A way to connect.

“When you talk to psychologists and you talk about stress, the first thing they ask you about is your community. What are your relationships? Who’s around you? That is one of the biggest relievers. We are social beasts. You need your community, which is why these last two years have been even more difficult, because we’ve been separated from our community.” Ahluwalia says that tea can also be a way to build community. “When someone says, ‘Hey, let’s meet for a coffee,’ what are they saying? ‘Let's meet quickly, I’ve got five minutes for you.’ When someone says, ‘Let’s have tea together,’ inherently we understand what those words mean in a social setting. If you’re having tea with someone, they’re saying let’s sit down and actually have tea. It’ll brew. It’ll steep. We'll chat. We’ll catch up.”


A sustainably sourced cup.

“When we think about rituals or our home as consumers, we’re past the point where we’re only thinking about what happens in our homes. We have to think about the whole supply chain. We are no longer at liberty to go, ‘I don’t care how it got here, it’s in my house.’ That is no longer an option for us.” For Ahluwalia, taking care of yourself also means taking care of the planet. “That’s what the first step in any ritual should be — just choosing better. Everyone’s obsessed with the self-care thing, and you cannot talk about self-care unless you talk about the care of the planet and the other beings that exist within it. Self-care Sundays cannot be taken seriously if you’re still harming the planet. When we talk about rituals, that’s what we’re talking about.”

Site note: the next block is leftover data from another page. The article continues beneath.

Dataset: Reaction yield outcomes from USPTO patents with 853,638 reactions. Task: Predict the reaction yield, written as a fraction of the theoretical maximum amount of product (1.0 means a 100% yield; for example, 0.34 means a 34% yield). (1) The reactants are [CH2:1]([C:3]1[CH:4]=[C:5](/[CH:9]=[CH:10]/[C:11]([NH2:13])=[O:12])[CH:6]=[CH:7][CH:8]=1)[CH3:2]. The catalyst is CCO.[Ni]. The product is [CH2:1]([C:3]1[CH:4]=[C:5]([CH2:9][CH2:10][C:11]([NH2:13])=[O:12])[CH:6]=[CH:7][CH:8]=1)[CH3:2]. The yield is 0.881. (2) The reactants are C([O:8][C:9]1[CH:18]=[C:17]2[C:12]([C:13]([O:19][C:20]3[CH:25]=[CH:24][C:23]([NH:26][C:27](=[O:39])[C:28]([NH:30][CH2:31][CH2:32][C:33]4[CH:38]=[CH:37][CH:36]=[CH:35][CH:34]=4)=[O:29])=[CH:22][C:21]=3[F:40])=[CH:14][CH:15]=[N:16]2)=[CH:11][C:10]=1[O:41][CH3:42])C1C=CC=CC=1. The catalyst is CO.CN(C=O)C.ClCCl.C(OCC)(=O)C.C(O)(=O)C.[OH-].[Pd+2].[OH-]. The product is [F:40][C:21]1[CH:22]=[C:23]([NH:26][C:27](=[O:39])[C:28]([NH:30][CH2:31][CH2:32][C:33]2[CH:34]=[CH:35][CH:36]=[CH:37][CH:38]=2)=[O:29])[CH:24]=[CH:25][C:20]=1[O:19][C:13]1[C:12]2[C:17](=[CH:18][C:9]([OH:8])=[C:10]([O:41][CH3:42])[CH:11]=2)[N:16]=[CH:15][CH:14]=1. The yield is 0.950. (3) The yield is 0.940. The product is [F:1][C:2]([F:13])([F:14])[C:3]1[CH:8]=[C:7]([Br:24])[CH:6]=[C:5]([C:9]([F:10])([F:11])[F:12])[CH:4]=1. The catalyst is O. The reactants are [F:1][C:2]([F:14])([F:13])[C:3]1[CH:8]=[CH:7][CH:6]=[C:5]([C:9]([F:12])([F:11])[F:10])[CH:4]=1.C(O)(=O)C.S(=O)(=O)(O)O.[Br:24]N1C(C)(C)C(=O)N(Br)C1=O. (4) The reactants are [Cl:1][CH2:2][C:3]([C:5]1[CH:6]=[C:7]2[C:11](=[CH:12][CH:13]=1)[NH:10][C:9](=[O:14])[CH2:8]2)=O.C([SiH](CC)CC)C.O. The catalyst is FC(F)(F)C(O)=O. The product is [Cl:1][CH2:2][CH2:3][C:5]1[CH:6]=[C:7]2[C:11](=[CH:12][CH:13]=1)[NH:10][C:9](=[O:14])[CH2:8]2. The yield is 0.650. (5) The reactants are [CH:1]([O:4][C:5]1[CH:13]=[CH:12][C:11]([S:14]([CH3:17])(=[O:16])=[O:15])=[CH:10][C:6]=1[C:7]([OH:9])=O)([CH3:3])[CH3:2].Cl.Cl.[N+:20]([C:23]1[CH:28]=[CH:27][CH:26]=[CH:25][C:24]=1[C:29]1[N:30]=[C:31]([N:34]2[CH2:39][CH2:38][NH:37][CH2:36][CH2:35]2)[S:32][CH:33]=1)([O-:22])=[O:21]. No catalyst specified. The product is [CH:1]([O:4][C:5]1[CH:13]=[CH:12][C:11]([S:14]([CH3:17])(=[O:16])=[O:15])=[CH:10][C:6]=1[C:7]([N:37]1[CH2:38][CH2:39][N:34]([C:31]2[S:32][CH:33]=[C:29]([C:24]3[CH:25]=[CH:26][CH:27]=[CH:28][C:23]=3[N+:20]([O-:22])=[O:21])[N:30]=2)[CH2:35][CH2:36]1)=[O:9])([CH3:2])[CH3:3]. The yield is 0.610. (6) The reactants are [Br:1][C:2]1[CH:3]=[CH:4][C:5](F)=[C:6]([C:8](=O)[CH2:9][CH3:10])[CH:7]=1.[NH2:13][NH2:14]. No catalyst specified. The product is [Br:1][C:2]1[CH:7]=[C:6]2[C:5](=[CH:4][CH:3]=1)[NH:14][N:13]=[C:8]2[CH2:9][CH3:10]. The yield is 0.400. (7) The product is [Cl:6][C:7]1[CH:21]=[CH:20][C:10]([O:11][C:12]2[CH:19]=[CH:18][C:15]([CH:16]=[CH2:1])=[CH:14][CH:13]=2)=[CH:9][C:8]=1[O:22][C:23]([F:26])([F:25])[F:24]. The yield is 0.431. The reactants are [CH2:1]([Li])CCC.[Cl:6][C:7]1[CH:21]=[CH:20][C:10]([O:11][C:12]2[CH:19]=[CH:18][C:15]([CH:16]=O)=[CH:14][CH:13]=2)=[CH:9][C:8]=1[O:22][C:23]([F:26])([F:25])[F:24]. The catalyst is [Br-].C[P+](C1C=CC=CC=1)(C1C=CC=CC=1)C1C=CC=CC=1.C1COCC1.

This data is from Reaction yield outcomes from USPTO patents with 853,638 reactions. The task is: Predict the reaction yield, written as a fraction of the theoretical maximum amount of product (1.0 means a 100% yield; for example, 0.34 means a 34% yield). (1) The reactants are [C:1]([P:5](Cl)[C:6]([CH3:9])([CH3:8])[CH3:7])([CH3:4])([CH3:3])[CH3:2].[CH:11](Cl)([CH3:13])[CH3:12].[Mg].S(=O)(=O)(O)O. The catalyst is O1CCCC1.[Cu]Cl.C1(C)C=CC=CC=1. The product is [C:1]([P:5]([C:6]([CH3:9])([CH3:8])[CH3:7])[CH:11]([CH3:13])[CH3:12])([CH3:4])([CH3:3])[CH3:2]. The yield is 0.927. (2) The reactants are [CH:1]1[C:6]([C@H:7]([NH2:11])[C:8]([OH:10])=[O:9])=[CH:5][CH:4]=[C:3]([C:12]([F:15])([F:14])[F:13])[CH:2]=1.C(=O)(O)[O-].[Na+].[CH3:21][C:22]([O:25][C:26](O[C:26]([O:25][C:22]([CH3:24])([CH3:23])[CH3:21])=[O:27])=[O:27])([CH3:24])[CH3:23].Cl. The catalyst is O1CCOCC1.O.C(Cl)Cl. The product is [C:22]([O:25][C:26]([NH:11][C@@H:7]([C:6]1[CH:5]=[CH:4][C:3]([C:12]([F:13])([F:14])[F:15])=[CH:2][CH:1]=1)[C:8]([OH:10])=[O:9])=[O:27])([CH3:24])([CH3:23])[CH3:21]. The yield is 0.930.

A Selection of Tea from House of Waris Botanicals

These big, bold teas are both beautifully packaged and ethically sourced.

  • Elephant Friendly - Classic Black Tea

    Their “brisk, strong and smooth black tea comes from the only certified organic, biodynamic, fair trade and wildlife friendly estate in the Dooars region of India, where the flat Gangetic plains of West Bengal meet the foothills of the mighty Himalayas.” The sale of this tea also support the work of Elephant Family.

  • Immunity One

    Combining elderberry, medicinal mushroom antioxidants, and healthy amounts of lemon and ginger, this tea is recommended as an immunity booster — good for the winter months.

  • Sweet Clarity

    This adaptogenic tea blend includes tulsi, rhodiola, and ginger root — ingredients that are supposed to help ward off stress, clear brain fog, and improve focus.

  • Turmeric Honeybush

    Described as “magic in a cup,” this tea is a potent blend of turmeric, rooibos, ginger, honeybush, cinnamon, and black pepper.

  • Elephant Friendly - Classic Black Tea

    Their “brisk, strong and smooth black tea comes from the only certified organic, biodynamic, fair trade and wildlife friendly estate in the Dooars region of India, where the flat Gangetic plains of West Bengal meet the foothills of the mighty Himalayas.” The sale of this tea also support the work of Elephant Family.

  • Sweet Clarity

    This adaptogenic tea blend includes tulsi, rhodiola, and ginger root — ingredients that are supposed to help ward off stress, clear brain fog, and improve focus.

  • Immunity One

    Combining elderberry, medicinal mushroom antioxidants, and healthy amounts of lemon and ginger, this tea is recommended as an immunity booster — good for the winter months.

  • Turmeric Honeybush

    Described as “magic in a cup,” this tea is a potent blend of turmeric, rooibos, ginger, honeybush, cinnamon, and black pepper.

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Our Contributors

Tahirah Hairston Writer

Tahirah Hairston is a writer and consultant living in Brooklyn, NY. Her work has appeared in New York Magazine, Elle, Teen Vogue, and Lenny Letter.

Kat Slootsky Photographer

Kat Slootsky is a Russian Jewish photographer born in Brooklyn and based in NYC. After receiving her BFA from Pratt Institute, she has shot for clients such as Teen Vogue, The Cut and the New York Times. Her work encompasses beauty, fashion and intimate portraiture.